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French Version


Cellular fiasco gets even uglier accusations fly as sell-off languishes (Daily Star)

Qordahi wants head of Higher Privatization Council fired for saying ministry installed listening devices on mobile networks

Telecommunications Minister Jean Louis Qordahi called on the government over the weekend to terminate the service of Ghazi Youssef, the secretary-general of the Higher Privatization Council, because of his attempts to sabotage the auction and tender of the cellular networks.

The minister’s comments came in response to Youssef who allegedly said in an interview that the devices installed by the ministry to determine cellular line traffic were merely listening devises.

Youssef was also quoted as saying that the Telecommunications Ministry was holding up the progress of the tender process by asking for unreasonable prices for the cellular sector.

However, Youssef said in a statement that the magazine, Al-Iqtisad wal Aamal had misquoted him. The weekly magazine insisted that the contents of the interview were accurate and that it had a recording of the talk with Youssef.

Some experts suggested that this incident was simply an extension of the bitterness between President Emile Lahoud and Prime Minister Rafik Hariri.

They added that privatization is not expected to take place in the coming months as long as both Lahoud and Hariri are in power.
The government was hoping to generate $3 billion from the privatization of the cellular networks in order to reduce the $32 billion public debt.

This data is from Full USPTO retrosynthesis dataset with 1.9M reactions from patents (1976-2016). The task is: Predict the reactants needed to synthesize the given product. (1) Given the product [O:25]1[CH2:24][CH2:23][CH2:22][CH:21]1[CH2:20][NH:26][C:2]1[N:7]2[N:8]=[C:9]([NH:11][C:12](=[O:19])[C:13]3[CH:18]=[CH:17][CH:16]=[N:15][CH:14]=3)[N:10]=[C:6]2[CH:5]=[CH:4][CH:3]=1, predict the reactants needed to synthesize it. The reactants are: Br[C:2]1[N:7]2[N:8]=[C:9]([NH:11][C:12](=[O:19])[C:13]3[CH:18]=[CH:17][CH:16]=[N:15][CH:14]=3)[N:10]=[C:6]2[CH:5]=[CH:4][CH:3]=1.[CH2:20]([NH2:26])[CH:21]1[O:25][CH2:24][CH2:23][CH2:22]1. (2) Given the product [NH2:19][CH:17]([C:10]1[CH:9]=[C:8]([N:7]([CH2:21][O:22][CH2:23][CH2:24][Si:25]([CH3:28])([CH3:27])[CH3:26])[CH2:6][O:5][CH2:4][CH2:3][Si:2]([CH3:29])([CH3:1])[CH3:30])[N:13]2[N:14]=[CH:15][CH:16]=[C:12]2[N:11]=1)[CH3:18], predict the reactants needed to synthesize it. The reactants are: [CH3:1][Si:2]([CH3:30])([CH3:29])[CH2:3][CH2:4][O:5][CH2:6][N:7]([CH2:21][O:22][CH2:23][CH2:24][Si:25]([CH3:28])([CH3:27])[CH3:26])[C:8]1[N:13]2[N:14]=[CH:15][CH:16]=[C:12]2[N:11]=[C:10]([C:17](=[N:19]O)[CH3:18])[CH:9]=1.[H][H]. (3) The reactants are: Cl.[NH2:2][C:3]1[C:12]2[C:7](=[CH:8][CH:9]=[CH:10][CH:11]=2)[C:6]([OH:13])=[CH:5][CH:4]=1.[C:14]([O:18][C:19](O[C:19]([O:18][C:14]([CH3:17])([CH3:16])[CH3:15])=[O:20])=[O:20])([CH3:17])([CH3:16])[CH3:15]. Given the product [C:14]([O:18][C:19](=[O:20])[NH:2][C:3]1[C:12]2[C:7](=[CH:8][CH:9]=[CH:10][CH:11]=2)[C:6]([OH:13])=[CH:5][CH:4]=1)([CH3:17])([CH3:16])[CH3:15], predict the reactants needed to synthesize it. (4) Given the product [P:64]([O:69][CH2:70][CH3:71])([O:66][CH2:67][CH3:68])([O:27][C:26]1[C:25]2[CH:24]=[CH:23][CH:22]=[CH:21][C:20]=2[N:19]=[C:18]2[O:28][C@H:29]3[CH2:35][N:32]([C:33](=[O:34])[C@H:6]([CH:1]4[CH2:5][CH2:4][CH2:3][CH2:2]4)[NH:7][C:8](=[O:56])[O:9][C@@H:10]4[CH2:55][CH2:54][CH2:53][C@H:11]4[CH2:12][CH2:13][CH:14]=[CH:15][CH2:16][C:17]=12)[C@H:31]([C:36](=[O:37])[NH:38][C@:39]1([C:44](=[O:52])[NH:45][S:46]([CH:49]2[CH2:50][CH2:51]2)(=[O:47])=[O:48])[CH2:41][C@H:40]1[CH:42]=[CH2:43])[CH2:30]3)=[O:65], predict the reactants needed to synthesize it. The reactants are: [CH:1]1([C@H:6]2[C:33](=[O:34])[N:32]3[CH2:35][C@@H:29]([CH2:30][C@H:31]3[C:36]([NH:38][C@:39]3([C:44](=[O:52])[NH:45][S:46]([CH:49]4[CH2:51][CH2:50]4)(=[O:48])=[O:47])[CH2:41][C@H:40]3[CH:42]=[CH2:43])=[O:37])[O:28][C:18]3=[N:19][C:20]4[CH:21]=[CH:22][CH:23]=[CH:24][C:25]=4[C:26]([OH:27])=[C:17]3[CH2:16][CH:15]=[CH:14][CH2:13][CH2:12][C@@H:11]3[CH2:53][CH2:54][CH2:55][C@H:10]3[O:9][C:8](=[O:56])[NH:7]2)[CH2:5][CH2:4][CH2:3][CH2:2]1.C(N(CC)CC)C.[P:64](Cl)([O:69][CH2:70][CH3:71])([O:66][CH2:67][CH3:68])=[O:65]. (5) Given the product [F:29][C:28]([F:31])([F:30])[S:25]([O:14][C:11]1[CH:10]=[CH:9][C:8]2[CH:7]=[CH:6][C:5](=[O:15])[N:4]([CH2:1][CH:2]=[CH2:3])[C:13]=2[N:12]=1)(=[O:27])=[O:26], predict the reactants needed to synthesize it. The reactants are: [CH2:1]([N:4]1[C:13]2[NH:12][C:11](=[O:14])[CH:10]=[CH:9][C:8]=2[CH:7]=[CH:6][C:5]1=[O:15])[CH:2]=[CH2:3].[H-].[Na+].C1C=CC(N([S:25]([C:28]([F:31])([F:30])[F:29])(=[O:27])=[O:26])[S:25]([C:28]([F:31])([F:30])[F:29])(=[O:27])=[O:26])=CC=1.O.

Qordahi, a close supporter of Lahoud, said that Youssef’s appointment to his post was contrary to the proper procedures.
He added that Youssef tried to sabotage the auction and tender by speculating that the government will not get a fair price for the cellular networks.

Some critics claim that Hariri and his supporters unofficially deny that the revenues of the cellular networks have increased after becoming the property of the state.

In response to such comments, Qordahi said that the ministry has handed more than $524 million of revenues to the Finance Ministry between 2002 and 2003 compared to less than $400 million in 2001. He added that the net revenue of the cellular networks up to September of this year was $447 million.

Qordahi highlighted in a statement that he filed a report to Hariri which said that the government can generate at least $8.5 billion from securitization of future cellular networks with a 7 percent interest rate. He added that the revenues from securitization could reach $13 billion if the revenues of the cellular networks were increased.

In an indirect criticism of Hariri, the minister said that the government was able to reschedule one third of the public debt, or $10.3 billion, but was not able to reduce the cost of debt servicing which is estimated at LL4,000 trillion.

Six local and international firms have officially made bids for the auction and tender of the cellular networks last month.

A source said that the government may review the final offers next month. But few doubt that the government will be able to get $1 billion for each cellular license.

Beirut 01-12-2003
Osama Habib
The Daily Star



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